On the 5th July the first eggs began to pip, 5 days on and we have 14 chicks so far! The eggs are weighed regularly throughout incubation to track their progress but as due date approaches they are checked carefully for the first signs of hatching. At around 19 days of incubation the developing chick needs more oxygen than what it is receiving through the egg shell. It begins to move and with its beak pushes through the internal membrane to the air space within the egg to take its first breath. Sometime after it gathers the strength to make the first tiny break in the shell. The chick at this point is pretty well exhausted. It can take another 3 or 4 days for it to fully release itself from the shell. During this time it is absorbing the last of the yolk that’s kept it nourished through incubation. It has also taken in some of the calcium from the egg shell itself to use within its body and also making it easier to break through. Once we can see the external pip the whole clutch is moved to the ‘Hatcher’. This is because they now require a slightly different set of conditions to hatch successfully. The temperature is reduced fractionally and the humidity increased. When the chicks hatch they are given a colour ring so we can tell them apart, then they are put in a ‘Dryer’ where the temperature is reduced fractionally again and the humidity significantly lower. Once dry the chicks are moved to a ‘Brooder’. Before being moved the are fitted with an additional metal ring and a white engraved leg flag. These are put on early in the birds life to ensure they acclimatise to them quickly. In other Spoonie news 3 satellite tags have been deployed to 3 males. These tiny tags are solar powered and designed to drop off when the birds moult into their winter plumage on their staging grounds in China. We are hoping they may lead us to previously unknown staging sites on their way south from Meinypil’gyno. To date 16 pairs have been found in the core area (3 more last last year) and 5 head-started birds have been sighted 1P, 1X, A7, 1T and Pink Left. Stayed tuned for more updates soon. Written on the 10th July.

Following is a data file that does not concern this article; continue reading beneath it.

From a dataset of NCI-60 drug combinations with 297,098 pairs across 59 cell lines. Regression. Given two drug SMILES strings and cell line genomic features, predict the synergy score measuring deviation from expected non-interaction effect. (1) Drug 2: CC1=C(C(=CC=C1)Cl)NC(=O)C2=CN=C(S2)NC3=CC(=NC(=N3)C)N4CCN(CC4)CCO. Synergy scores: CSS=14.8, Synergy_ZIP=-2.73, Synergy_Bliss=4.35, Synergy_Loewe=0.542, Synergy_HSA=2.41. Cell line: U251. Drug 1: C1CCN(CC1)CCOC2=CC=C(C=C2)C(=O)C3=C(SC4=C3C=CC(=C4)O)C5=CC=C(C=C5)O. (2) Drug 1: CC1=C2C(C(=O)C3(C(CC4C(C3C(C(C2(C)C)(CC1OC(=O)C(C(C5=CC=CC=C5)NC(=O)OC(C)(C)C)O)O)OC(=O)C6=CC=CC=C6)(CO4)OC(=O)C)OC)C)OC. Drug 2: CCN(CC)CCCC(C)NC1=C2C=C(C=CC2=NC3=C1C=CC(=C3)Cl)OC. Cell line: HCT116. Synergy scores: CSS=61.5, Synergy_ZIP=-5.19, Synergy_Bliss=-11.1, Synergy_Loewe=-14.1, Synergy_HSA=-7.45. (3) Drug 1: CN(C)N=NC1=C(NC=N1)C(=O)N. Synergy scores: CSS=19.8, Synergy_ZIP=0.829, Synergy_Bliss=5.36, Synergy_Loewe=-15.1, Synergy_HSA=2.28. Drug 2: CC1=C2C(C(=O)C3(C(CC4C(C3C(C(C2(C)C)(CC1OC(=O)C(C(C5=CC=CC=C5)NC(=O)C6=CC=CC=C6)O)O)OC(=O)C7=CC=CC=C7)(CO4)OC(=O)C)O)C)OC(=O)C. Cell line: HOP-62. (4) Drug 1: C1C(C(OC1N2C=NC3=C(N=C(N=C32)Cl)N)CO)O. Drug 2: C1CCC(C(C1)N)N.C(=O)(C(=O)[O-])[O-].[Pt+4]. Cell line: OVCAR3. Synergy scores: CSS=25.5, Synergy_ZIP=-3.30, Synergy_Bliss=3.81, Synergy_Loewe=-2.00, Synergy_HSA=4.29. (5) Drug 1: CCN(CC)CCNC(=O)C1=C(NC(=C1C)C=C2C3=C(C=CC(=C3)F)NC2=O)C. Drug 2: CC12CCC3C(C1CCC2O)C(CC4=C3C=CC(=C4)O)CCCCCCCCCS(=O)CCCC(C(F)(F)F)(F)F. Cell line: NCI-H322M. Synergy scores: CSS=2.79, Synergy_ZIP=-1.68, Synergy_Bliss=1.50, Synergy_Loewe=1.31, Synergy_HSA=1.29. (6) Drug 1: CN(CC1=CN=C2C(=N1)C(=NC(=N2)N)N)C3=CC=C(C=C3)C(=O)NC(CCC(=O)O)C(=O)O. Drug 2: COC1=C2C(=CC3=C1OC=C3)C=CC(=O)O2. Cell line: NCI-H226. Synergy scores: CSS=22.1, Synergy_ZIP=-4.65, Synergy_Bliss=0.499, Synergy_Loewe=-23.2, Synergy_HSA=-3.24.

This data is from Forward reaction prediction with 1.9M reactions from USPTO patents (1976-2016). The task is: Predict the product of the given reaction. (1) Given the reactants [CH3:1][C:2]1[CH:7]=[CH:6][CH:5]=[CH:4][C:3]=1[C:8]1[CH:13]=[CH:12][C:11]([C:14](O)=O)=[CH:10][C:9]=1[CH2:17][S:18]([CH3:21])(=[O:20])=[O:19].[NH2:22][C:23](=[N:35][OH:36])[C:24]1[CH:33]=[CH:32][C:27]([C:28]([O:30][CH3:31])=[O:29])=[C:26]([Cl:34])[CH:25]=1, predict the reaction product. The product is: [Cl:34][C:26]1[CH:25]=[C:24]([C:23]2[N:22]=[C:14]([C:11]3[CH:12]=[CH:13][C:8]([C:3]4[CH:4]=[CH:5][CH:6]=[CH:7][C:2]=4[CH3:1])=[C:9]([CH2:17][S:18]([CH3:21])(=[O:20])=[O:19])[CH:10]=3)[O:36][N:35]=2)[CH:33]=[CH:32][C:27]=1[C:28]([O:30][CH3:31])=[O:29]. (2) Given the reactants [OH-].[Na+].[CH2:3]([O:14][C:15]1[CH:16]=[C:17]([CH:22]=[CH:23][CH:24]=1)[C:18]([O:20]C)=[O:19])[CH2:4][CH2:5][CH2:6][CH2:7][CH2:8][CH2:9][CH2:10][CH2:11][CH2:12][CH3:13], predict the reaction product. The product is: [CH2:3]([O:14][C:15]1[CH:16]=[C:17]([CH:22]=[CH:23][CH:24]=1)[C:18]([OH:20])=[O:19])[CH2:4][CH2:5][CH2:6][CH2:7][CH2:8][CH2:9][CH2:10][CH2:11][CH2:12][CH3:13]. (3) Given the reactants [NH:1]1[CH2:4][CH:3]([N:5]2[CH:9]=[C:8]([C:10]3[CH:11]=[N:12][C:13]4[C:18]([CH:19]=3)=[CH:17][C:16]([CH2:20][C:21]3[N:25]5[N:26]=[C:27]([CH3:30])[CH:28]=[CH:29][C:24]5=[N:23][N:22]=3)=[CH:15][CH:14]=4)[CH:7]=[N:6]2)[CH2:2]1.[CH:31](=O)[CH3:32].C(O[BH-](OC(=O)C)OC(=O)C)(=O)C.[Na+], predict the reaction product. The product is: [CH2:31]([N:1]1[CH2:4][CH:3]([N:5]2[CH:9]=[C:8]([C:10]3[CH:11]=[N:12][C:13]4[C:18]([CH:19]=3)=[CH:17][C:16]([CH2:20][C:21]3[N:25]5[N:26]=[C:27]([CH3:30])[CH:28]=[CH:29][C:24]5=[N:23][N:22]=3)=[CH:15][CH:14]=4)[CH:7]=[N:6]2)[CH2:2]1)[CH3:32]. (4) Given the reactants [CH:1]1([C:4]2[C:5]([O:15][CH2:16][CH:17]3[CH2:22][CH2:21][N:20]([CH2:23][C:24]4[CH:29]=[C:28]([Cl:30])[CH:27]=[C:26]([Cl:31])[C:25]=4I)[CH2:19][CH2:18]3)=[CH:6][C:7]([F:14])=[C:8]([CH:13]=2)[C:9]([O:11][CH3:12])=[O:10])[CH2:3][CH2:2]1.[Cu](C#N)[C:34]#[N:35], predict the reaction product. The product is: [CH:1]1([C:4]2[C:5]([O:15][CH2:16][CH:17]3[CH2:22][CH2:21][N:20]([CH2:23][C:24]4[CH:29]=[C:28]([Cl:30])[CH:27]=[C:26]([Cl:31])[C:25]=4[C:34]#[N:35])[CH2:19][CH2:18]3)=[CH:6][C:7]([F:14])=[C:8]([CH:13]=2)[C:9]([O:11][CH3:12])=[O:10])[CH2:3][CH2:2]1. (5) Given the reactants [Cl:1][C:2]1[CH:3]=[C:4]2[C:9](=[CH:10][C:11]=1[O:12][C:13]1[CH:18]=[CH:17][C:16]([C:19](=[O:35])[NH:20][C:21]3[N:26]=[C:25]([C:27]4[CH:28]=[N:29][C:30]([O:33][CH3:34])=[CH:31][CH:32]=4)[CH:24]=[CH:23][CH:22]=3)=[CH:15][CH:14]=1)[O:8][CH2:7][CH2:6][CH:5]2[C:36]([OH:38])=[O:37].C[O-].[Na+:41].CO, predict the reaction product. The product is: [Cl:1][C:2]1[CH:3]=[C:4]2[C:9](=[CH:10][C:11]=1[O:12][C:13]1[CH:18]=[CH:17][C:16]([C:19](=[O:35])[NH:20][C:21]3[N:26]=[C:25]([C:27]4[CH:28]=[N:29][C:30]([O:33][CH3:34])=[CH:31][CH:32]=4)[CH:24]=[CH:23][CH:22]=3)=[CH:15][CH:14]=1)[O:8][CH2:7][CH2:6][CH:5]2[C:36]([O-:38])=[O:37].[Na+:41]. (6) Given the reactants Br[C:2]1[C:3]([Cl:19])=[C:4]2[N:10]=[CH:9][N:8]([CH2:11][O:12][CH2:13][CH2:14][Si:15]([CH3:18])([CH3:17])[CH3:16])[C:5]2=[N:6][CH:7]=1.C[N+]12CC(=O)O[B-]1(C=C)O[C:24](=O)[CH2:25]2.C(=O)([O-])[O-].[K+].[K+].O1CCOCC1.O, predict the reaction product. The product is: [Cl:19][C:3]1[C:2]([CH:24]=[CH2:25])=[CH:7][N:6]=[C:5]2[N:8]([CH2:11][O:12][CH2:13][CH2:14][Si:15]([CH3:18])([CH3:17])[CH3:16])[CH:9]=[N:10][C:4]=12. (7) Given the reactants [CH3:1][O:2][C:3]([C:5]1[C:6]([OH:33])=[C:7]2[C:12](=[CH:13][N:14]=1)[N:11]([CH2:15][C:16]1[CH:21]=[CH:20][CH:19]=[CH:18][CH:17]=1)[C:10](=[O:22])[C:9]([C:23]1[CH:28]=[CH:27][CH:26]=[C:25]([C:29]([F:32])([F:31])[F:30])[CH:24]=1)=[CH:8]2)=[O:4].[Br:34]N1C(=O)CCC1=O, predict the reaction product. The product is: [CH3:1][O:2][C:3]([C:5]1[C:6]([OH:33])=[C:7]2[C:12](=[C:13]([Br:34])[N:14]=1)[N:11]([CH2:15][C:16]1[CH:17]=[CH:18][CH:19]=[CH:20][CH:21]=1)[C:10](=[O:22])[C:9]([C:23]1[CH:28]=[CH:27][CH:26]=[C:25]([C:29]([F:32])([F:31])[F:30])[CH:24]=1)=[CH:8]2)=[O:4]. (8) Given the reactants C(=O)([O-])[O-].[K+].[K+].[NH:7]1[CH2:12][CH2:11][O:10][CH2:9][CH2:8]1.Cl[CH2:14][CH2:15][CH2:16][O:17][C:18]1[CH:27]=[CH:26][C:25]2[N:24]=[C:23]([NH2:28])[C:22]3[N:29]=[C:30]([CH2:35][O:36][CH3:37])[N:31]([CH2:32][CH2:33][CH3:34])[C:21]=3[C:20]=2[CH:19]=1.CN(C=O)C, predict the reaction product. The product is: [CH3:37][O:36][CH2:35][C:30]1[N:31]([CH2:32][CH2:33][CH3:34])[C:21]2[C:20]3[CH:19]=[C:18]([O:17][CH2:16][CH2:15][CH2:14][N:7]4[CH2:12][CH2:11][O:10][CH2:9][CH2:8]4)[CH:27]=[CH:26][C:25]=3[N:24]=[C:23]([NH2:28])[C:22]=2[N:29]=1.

News from the field: A Close Encounter with the Loons

Update from James Phillips who is now back in the UK There are certain iconic birds that capture the imagination, that define a given landscape or habitat or are just emblematic of those beautiful remote wild places that we all on occasion dream about. The White-billed Diver or the Yellow-billed Loon (as it is known in North America) is one such bird and a true species of the arctic wilderness, occurring across the Eurasian, Russian and North American arctic, breeding on lakes and slow moving rivers in low lying tundra regions. A number of these wonderful birds nest on Lake Pekul’neyskoye, a huge deep freshwater lake surrounded by snow-capped peaks and vast rolling tundra hills which forms an integral part of the land of the Spoon-billed Sandpiper at Meinypil’gyno. A nice local link to this is that the species was actually first described by G. R. Gray in 1859 and named Gavia adamsii after the surgeon Dr Adams who collected the first specimen aboard the H.M.S. Enterprise during the vessel’s voyage through the Bering Strait, not too far away from Meinypil’gyno itself. As we carried out our spoonie field work each day we would catch distant glimpses of these most magical of birds as they commuted between the lake and the open Bering Sea, and sometimes we would hear their eerie laughter-like flight calls as they flew by. Then one day while taking a short lunch break upon the shores of the mighty lake Chris Kelly and I happened upon a wonderful experience with the Loons. In beautiful still conditions with the lake surface looking like a huge reflective mirror, we came across three adult summer plumaged birds close inshore in a secluded bay. They seemed very inquisitive, drifting in closer and closer to where we were standing watching from the shore. AND they really did come in very close….. This gave us a unique opportunity to study these exquisite looking birds at close quarters and to view their intricate, perfectly defined lattice-like patterned plumage, their strange piecing red eyes, that amazing huge yellow bill. The behaviour and interaction between the three birds was fascinating, including one bird giving an amazing territory call, the sound of which carried across the huge still lake…… And who knows, these birds may even be related to the very first birds described to science back in 1859 from aboard the H.M.S Enterprise.  

News from the Field: A Full Incubator